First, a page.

Jackie Chan has gone on-and-off about plans to fully leave behind his days making action movies; that’s understandable, given that the martial arts icon turned 58 earlier this year. However, just because Chan intends to hang up his hat – as far as crazy stunts and gymnastic fight choreography goes – that doesn’t mean he’s done playing action heroes just yet.
Chan is currently developing a new English-language, action-comedy, based on his own original story idea. However, for the time being, the project is without either an official title or director (though, Chan could very well assume helmer duties, once post-production is complete on his most recent film, Chinese Zodiac).
Heat Vision reports that Chan has recruited up-and-comer Jay Longino to script his new action-comedy, which Chan will also produce. Longino only has one major writing credit on his resume to date (the direct-to-video Bachelor Party 2: The Last Temptation), but FX recently purchased his pilot script for the TV series Raising Blind. Moreover, Longino is also working on the scripts for a pair of John Singleton projects: the action-thrillers Layover and Broken Run (Hunger Games star Liam Hemsworth is attached to star in the latter). Here’s the lowdown on the plot for Chan’s new film:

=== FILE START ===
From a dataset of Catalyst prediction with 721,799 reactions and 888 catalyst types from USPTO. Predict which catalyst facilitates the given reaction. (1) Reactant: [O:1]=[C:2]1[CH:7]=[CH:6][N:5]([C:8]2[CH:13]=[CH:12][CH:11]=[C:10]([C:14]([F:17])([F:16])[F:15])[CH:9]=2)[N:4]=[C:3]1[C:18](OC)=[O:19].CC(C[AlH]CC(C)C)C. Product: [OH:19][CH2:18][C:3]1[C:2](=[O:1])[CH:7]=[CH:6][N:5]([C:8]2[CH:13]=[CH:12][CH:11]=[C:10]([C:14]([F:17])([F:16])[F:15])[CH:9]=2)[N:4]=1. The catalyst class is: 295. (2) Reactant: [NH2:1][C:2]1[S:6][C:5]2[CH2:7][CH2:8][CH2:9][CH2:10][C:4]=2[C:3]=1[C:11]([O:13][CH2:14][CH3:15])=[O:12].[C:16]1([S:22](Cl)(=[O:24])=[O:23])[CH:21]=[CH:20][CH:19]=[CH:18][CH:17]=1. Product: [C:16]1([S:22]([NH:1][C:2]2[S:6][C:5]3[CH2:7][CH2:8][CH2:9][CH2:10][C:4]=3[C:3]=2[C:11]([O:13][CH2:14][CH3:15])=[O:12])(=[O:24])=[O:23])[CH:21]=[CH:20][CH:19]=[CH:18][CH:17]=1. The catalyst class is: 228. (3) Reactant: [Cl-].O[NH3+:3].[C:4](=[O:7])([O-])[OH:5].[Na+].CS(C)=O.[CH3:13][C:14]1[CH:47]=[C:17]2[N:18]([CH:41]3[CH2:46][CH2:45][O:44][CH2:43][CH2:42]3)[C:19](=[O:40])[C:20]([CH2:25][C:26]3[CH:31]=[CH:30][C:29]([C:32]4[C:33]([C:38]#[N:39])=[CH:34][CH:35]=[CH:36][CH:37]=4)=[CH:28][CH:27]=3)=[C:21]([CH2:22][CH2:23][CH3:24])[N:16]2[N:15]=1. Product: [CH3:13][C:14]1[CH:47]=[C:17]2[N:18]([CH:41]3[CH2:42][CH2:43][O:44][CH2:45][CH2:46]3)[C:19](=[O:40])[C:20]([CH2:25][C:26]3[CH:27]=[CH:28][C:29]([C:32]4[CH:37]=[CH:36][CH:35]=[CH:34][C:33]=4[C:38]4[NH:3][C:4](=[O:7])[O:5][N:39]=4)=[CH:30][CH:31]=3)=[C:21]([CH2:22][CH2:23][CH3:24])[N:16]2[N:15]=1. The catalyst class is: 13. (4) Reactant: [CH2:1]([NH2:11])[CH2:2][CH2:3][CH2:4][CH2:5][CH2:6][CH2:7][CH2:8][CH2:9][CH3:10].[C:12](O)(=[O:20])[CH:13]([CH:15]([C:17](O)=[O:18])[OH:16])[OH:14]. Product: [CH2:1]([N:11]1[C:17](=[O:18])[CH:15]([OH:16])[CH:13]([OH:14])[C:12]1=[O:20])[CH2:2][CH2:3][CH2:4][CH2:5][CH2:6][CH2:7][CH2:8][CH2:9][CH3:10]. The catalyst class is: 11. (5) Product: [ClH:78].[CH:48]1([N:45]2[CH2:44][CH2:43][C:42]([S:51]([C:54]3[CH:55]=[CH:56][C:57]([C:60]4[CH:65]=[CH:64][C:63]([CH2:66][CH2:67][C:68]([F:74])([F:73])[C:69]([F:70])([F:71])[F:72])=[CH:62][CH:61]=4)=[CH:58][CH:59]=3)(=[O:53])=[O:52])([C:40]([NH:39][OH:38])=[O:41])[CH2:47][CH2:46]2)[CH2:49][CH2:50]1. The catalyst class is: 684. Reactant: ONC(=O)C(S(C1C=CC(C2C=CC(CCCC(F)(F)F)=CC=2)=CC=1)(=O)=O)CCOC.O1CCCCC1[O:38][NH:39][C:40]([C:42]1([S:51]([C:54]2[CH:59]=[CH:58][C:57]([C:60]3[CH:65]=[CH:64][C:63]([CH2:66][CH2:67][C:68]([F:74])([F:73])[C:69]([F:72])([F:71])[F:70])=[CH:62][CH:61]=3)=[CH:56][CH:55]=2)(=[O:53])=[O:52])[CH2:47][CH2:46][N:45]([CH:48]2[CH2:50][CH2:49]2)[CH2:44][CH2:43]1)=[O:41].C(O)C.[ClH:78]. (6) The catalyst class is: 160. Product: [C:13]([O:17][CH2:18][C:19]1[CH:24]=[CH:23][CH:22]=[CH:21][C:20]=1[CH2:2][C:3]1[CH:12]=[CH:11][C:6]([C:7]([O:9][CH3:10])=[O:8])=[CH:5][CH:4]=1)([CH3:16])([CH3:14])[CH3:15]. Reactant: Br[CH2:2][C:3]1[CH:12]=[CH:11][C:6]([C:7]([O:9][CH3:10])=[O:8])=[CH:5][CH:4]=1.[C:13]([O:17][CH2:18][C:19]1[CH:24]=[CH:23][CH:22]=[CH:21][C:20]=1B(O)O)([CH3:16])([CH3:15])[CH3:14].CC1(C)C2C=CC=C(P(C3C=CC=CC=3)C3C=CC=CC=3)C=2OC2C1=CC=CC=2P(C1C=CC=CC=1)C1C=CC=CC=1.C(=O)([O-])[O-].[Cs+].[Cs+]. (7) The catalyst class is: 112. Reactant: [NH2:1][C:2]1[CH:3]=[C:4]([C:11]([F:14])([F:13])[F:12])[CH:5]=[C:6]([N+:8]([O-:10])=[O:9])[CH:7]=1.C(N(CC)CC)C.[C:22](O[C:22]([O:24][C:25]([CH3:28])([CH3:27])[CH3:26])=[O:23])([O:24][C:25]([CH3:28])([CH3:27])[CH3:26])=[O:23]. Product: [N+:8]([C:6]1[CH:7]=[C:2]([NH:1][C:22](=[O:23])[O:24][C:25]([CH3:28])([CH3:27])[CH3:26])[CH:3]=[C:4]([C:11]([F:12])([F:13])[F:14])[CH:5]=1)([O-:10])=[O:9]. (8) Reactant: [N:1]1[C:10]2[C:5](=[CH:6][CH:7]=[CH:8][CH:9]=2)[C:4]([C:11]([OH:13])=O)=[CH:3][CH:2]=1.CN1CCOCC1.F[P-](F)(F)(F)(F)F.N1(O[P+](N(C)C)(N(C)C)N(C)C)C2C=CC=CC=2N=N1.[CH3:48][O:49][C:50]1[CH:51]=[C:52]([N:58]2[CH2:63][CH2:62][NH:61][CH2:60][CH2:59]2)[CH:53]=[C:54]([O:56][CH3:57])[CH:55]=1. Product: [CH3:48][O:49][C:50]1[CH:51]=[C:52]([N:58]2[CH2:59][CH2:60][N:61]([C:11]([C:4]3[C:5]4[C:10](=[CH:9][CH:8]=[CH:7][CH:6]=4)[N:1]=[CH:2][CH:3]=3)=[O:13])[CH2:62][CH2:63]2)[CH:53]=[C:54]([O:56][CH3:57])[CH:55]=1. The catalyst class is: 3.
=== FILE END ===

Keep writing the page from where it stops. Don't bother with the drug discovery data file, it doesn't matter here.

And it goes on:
Based on an original idea of Chan’s, the story is a two-hander action comedy featuring a detective (Chan) who must track down an American gambler that has skipped out on his debt owed to a Macau casino syndicate. The settings include Hong Kong, Macau, Eastern Europe and mainland China.
The last time most U.S. moviegoers saw Chan onscreen, it was in the Karate Kid remake (not counting his voice work in Kung Fu Panda 2). Chan has otherwise been focused more on non-Hollywood fare for the past two years – as evidenced by his appearances in Asian films such as Shaolin and 1911 (he also directed the latter), along with the aforementioned Chinese Zodiac and untitled action-comedy vehicle.
Of course, Chan was a well-established star in the Chinese movie business well before he made the jump overseas to the U.S. – and found box office success with the Rush Hour and Shanghai Noon franchises (among other titles). Thus, Chan is really just returning to his roots, by focusing on international projects. So long as he continues to deliver quality products, it’s not as though Chan’s dedicated fans are really going to care where his films are set, right? They might be happier, actually, given that Chan’s least-popular offerings over the past decade have mostly come from Tinseltown (The Tuxedo, The Spy Next Door), but, moving on…
We’ll keep an eye out for additional information on Chan’s new action-comedy. In the meantime, for any Screen Rant readers who hail from China: you can look forward to Chinese Zodiac arriving in theaters this December (it does not appear to have a U.S. release date yet, sadly).